How does your family/extended family traditionally celebrate Thanksgiving?
Thanksgiving is, hands down, my favorite civic holiday! There’s nothing like family and friends gathered around a huge table overladen with food and the cacophony of friendly laughter and conversation. Even as a child, Thanksgiving rivaled Christmas as my favorite holiday. Growing up it was cousins, aunts and uncles, grandparents, and new girlfriends/boyfriends laughing and feasting together, filling the house with music and talent shows and sporting events! When my grandmother was alive, the table was full before people showed up with their offerings, and leftovers lasted for days!
Does your parish exempt members from fasting just for that day? Some do, some don’t.
Our parish does exempt people from fasting during the Thanksgiving holiday. As a specifically American holiday (different even than its Canadian counterpart), it’s part of being Orthodox in America–that we set aside a day of feasting and thanksgiving in the midst of the fast.
In your experience, how do Orthodox bring their faith into their observation of Thanksgiving?
I know Orthodox people for whom the November Thanksgiving is perhaps a fish day, but not a full break from the fasting restrictions. Others celebrate on the second Monday in October (Canadian Thanksgiving) so they still have the great harvest feast without breaking the fast. Others, like my own, celebrate with the rest of our “tribe.” In an American context, celebrating Thanksgiving in November with family and friends is a sacred act, full of meaning and reuniting and restoring relationships. In my experience, the act of giving thanks is central to being a Christian. The Eucharist is our central sacrament, and a life spent giving thanks through joyful feasting is central to Orthodox piety. So we pray our prayers, and bless the food–perhaps sing an Akathist on the day of or during that weekend to consecrate our time to God.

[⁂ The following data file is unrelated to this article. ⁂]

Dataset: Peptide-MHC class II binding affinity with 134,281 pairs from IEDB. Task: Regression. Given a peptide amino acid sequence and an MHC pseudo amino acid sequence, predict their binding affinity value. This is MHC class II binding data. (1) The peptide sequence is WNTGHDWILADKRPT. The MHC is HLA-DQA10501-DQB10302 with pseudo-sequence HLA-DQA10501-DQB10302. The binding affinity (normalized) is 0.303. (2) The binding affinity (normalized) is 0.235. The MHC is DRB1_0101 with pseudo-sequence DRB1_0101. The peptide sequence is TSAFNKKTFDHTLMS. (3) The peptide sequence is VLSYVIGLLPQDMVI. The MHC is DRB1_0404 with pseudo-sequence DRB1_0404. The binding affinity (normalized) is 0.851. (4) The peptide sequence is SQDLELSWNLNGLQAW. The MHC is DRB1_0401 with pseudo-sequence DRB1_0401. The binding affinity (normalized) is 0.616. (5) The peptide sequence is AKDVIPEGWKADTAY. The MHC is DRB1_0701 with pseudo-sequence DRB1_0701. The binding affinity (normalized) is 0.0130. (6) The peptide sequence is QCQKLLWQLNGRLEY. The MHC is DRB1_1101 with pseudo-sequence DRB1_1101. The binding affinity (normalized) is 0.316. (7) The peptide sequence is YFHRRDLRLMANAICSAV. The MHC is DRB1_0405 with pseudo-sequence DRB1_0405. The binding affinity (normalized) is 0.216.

How do Thanksgiving celebrations work when some members of an extended family are Orthodox and some are not? Is this something you’ve experienced?
The Church has always exempted fasting in order to perform acts of hospitality. Insisting on someone fasting who is not Orthodox is rude and counter to the spirit and teaching about fasting. When offered food, we always accept, regardless of the fasting season. To do otherwise would be to create a stumbling block (other than Christ Himself) to the Church’s mission and ministry on earth.
What are your thoughts on the ways our fasting practices and our belief in hospitality affect each other?
I believe it was St. Jerome who said, “One must unfold himself in order to keep hospitality,” even if that means breaking a fast. Christians do not exist for fasting, fasting exists for Christians. Like Jesus’ teachings on the Sabbath, it’s easy to get caught up in the minutiae and miss the greater blessing or–God forbid–commit the greater sin! Straining the gnat, but swallowing a camel is a real danger in a hyper-secularized world, and Orthodox Christians need to be on guard that we do not, like the Pharisees, pride ourselves in our broad phylacteries and long prayers in order to be seen and heard by men.